National mental health emergency for children and adolescents

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The pandemic has put such tremendous pressure on students and schools that national health associations have declared a National Emergency in Child and Adolescent Mental Health. 

“This worsening crisis… is inextricably tied to the stress brought on by COVID-19 and the ongoing struggle for racial justice and represents an acceleration of trends observed prior to 2020,” a declaration from the American Academy of Pediatrics, the American Academy of Child and Adolescent Psychiatry, and the Children’s Hospital Association says. 

“Rates of childhood mental health concerns and suicide rose steadily between 2010 and 2020 and by 2018 suicide was the second leading cause of death for youth ages 10-24. The pandemic has intensified this crisis: across the country we have witnessed dramatic increases in Emergency Department visits for all mental health emergencies including suspected suicide attempts.” 

This crisis is a rallying call for the country and for City Connects. 

Research — from the fields of economics, education, neuroscience, and psychology – shows that growing up poor — or during a pandemic – negatively affects child development and school readiness. Children living in poverty have less access to resources, and they may be exposed to more chaotic situations that can result in “toxic stress,” prolonged periods of stress that can harm children’s brain development. 

“This could affect a whole generation for the rest of their lives,” Dr. Jack Shonkoff, a pediatrician and director of the Center for the Developing Child at Harvard University tells KHN (Kaiser Health News), about the deprivations of the pandemic, including economic and educational losses. “All kids will be affected. Some will get through this and be fine. They will learn from it and grow. But lots of kids are going to be in big trouble.”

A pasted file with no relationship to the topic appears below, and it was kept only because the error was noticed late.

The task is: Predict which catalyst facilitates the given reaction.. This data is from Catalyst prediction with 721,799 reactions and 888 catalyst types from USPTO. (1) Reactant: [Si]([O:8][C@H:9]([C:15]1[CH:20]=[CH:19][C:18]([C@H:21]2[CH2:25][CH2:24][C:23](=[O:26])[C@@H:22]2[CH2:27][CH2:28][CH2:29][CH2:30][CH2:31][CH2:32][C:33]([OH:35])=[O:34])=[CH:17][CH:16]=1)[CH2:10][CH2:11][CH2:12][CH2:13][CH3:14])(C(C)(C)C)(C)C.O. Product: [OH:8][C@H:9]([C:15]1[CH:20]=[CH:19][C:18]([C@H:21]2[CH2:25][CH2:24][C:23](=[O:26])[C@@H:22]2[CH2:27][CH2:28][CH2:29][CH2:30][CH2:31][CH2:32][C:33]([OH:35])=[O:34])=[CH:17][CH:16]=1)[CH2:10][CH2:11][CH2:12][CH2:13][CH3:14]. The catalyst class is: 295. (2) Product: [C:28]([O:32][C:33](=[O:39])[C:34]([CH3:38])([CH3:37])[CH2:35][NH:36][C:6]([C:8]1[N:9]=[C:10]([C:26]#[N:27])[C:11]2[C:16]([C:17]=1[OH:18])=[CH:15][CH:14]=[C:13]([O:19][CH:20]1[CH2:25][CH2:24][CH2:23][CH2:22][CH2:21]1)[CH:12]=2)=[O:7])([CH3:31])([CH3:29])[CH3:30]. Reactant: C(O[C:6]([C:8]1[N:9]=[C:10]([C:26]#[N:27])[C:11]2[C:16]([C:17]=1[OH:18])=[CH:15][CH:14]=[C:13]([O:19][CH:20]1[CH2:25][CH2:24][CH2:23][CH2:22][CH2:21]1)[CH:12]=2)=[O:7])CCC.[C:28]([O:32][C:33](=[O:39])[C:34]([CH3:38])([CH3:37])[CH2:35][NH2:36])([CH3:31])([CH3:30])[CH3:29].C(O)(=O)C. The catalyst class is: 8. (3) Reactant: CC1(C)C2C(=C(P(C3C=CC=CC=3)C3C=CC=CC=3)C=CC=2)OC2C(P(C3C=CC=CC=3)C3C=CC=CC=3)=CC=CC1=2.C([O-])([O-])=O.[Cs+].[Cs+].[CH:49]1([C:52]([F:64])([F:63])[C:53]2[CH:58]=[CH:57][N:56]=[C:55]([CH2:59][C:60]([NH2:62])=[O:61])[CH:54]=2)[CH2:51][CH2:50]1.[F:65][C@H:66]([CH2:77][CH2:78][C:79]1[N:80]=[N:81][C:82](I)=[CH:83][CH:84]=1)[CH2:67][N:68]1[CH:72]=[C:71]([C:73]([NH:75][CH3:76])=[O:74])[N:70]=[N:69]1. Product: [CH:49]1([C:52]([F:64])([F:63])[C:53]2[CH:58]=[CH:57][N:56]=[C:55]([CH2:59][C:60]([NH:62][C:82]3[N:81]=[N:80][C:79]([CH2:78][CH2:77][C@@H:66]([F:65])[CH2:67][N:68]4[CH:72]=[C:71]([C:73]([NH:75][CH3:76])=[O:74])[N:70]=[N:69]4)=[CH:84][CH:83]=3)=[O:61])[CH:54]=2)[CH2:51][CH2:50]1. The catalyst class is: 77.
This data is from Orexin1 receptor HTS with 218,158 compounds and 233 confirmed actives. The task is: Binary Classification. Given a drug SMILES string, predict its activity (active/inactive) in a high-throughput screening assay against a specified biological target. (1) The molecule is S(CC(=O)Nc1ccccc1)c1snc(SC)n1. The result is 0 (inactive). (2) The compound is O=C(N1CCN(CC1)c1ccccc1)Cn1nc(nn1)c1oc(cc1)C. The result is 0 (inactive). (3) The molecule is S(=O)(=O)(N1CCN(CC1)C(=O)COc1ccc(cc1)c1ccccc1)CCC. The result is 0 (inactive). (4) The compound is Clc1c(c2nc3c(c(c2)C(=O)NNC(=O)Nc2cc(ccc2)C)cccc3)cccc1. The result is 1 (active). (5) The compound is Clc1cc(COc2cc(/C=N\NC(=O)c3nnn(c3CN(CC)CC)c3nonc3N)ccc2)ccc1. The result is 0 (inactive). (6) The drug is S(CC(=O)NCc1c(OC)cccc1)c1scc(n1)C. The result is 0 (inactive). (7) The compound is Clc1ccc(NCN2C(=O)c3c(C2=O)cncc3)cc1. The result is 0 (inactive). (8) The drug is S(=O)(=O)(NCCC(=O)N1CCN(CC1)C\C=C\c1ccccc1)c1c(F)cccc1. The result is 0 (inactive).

“The pandemic brought home how crucial it is for all students to have meaningful connections to peers and caring adults, to school and community, and to resources they need to grow,” explains Dr. Mary Walsh, Executive Director of City Connects. 

“Our coordinators are providing a range of resources and relationships that are part of the continuum of supporting students’ mental health. When a family has someone to turn to for help, has food in the refrigerator and a roof over their heads, this reduces family stress and that helps children. When a student connects with peers in an afterschool program, or feels good about himself because he has clean clothes and shoes that fit, that contributes to wellbeing. And, of course, when a student is in crisis, our coordinators are at the heart of coordinating and connecting that student and family to the right providers.”

To do this, coordinators are facilitating access to mental health services as well as supportive relationships in school, engaging activities, and tailored resources. They are helping students and their families who have lost loved ones to the pandemic. They are paying attention to the needs of students of color. They are supporting parents who have lost jobs during the pandemic. And they are helping all students cope with the stress and uncertainty of living through a global pandemic. 

These experiences affirm that supporting student mental health includes prevention as well as intervention. 

As the country moves through the pandemic, action is essential, which is why we support the recommendations made in the national emergency declaration, which include: 

• increasing federal funding for infant and adolescent access to “evidence-based mental health screening, diagnosis, and treatment to appropriately address” mental health needs, especially for “under-resourced populations” 

• strengthening “emerging efforts to reduce the risk of suicide in children and adolescents through prevention programs in schools, primary care, and community settings,” and 

• fully funding “comprehensive, community-based systems of care that connect families in need of behavioral health services and supports for their child with evidence-based interventions in their home, community or school” 

As we’ve seen at City Connects, it’s vital to provide a continuum of services to support students’ mental health so they can emerge from the pandemic with resilience and a focus on the future.

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